• The domestic competitions have not been prematurely terminated based on the reasons given in these UEFA guidelines or on the basis of any other legitimate public health reasons;
  • The clubs were selected pursuant to a procedure which was not objective, transparent and non-discriminatory so that the selected clubs could not be considered as having been qualified on sporting merit; or
  • There is a public perception of unfairness in the qualification of the club.

Analysis

These Guidelines indicate a relaxation of UEFA’s previous hard-line approach. This is perhaps unsurprising given that earlier predictions of restarting play in June appear increasingly unlikely and optimistic.

However, the Guidelines as reported appear to have some significant points of ambiguity:

  • It is being widely reported that the Guidelines will likely apply to the Netherlands, where mass public gatherings have been banned until 1 September. However, an official order prohibiting sports events is not necessarily the same as an order prohibiting mass public gatherings. One can imagine that some countries might allow sport events to resume behind closed doors long before large scale gatherings are again permitted. It is unclear whether national associations will have to account for this possibility before they would have a “legitimate reason” to cancel the remainder of a domestic season.
  • The phrase “insurmountable economic problems” together with the emphasis on “long-term financial stability” suggests a high threshold will have to be crossed before financial concerns amount to a legitimate reason. The wording also suggests that it would need to be “impossible” to finish the season, rather than just costly or likely to incur losses.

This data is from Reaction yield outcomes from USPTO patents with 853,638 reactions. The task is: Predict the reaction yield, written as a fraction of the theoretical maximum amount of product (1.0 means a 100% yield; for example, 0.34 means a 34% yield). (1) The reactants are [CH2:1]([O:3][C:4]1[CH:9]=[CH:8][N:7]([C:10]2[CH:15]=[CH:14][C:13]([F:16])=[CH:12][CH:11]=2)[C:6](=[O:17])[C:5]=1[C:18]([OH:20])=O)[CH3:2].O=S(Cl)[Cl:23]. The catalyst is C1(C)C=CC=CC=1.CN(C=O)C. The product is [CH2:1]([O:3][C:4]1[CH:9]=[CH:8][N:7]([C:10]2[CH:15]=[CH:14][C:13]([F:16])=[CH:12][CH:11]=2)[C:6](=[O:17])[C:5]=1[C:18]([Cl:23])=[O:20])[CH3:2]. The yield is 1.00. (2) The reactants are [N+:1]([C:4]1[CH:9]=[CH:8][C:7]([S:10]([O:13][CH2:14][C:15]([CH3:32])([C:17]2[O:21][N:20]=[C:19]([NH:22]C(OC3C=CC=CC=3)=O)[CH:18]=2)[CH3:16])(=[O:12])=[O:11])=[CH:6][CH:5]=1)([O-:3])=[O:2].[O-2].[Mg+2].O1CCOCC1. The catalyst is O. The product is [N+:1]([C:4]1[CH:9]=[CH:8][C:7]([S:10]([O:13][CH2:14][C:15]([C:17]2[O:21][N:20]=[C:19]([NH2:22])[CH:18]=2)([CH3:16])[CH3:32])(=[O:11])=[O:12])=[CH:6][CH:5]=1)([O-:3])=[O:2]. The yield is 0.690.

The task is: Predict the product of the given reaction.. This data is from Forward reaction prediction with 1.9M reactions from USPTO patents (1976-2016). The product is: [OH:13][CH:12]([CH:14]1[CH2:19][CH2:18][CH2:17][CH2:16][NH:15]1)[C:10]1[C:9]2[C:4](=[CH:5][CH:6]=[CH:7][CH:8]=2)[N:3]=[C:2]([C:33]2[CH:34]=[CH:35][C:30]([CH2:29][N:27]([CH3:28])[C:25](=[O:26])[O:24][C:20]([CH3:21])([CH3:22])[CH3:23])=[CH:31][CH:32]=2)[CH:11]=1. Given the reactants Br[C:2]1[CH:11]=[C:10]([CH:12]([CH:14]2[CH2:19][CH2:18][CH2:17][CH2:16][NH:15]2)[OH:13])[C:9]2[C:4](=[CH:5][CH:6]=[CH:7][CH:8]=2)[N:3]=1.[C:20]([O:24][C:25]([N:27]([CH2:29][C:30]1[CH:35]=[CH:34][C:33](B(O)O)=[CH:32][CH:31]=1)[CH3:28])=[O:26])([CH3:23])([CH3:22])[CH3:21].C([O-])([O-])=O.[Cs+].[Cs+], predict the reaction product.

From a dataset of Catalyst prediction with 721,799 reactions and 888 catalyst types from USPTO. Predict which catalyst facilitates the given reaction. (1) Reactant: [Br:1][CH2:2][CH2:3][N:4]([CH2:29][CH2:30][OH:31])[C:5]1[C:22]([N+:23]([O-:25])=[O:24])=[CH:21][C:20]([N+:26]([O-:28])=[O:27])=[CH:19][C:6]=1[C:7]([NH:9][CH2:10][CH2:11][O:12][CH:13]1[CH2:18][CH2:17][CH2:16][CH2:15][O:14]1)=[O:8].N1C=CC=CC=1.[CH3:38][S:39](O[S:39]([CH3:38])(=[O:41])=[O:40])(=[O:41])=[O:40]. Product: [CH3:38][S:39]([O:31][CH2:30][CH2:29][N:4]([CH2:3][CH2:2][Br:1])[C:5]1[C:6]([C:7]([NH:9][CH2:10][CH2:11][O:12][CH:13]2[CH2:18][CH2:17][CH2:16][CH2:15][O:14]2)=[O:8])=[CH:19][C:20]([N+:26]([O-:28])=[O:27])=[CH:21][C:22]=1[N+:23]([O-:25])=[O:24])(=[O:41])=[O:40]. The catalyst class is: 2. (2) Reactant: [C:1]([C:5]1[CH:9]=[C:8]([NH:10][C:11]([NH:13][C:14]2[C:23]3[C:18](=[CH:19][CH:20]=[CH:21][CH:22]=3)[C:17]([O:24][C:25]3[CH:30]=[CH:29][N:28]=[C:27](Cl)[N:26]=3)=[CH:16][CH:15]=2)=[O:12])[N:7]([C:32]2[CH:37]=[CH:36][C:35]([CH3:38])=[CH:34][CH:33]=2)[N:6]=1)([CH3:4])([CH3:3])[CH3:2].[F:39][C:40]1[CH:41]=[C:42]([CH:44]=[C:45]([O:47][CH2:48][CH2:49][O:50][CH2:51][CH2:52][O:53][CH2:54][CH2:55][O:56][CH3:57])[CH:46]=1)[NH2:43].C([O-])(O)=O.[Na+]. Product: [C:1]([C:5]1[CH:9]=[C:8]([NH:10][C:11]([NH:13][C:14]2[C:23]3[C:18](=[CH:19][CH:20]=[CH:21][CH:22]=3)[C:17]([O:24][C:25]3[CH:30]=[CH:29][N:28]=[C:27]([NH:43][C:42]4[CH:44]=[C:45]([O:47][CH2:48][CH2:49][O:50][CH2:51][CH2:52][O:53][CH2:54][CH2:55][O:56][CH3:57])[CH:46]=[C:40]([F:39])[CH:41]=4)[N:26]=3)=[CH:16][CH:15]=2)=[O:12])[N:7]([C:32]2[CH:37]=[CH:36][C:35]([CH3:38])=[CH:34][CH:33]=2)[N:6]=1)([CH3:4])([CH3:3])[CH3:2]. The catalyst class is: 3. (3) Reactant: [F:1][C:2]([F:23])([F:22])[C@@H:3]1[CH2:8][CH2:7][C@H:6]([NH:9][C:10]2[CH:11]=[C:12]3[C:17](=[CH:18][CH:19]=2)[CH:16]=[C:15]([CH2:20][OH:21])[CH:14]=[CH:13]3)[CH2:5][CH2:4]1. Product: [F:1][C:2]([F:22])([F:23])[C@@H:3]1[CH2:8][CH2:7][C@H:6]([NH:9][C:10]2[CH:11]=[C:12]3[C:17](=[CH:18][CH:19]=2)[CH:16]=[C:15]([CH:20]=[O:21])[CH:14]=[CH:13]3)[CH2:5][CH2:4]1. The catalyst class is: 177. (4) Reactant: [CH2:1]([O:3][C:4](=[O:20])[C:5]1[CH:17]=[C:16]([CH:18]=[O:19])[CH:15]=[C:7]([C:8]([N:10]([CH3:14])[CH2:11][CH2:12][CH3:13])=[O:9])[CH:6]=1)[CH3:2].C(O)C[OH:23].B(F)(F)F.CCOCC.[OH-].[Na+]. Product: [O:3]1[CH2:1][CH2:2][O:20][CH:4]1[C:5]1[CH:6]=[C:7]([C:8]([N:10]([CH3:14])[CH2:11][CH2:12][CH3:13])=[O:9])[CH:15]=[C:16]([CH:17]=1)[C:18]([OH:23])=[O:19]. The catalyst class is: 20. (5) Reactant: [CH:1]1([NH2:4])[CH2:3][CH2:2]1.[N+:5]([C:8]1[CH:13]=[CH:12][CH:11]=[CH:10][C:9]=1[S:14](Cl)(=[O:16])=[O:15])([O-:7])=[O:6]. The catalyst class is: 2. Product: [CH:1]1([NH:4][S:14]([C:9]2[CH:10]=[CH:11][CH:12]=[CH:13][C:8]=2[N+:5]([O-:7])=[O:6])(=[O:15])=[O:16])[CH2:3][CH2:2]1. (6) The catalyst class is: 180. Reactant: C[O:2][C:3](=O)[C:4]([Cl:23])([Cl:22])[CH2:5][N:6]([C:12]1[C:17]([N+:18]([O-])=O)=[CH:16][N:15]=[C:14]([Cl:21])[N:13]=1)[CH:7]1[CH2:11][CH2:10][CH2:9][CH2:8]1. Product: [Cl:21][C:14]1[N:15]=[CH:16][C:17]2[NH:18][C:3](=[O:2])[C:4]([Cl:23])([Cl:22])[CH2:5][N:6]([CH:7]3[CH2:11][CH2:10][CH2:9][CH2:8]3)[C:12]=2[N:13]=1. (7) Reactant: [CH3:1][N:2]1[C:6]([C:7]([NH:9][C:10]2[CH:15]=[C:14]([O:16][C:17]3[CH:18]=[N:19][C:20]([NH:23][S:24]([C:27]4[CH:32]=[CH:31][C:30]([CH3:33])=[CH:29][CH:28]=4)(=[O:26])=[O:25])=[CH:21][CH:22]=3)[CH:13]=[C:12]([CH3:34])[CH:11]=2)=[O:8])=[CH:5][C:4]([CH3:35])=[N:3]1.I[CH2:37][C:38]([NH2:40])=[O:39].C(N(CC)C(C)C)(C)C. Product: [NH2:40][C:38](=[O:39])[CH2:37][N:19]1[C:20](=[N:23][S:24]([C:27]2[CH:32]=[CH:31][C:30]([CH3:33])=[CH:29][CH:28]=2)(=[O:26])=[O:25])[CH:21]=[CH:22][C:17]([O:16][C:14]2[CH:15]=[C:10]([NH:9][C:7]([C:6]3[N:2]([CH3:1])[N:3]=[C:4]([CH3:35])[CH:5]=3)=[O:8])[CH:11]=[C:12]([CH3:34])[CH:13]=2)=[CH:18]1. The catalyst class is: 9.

• There remains no clarity as to the mechanisms which may be adopted to decide club qualification in the event that seasons cannot be completed. Earlier this week, it had been reported that UEFA were telling national associations to determine such qualification using UEFA Coefficients, a ranking system for clubs and associations set out in Annex D of the Regulations, which ranks clubs based on performance in UEFA competitions over the previous five years. This report caused immediate controversy as it would have had the effect of disregarding current league performance in favour of previous strength. For example, under that system Arsenal (currently in 9th place in the Premier League) would have qualified for the Champions League, while Leicester (currently 3rd) would have missed out. That suggestion, if it was in fact made, appears to have been abandoned, with UEFA leaving it to national associations to decide, subject to UEFA oversight. In fact, the new guidelines may prohibit use of UEFA Coefficients, since, for example, the qualification of Arsenal on that basis could lead to a “public perception of unfairness.”
  • It is unclear exactly what would amount to a public perception of unfairness in the qualification of a club however. If a club’s selection already satisfies the separate criteria of being objective, transparent and non-discriminatory, it is difficult to know what this adds or how it could be assessed. Indeed, if read literally it could be opening Pandora’s Box – inviting disgruntled fans to try to create a basis for their club to challenge a disadvantageous decision.

Given the ambiguity above and the ongoing emphasis on completing the season, even by adopting a new format, many national associations may elect to wait a while longer before taking a final decision. However, the Guidelines have set out helpful parameters to guide member associations, and make clear the anticipated direction of travel.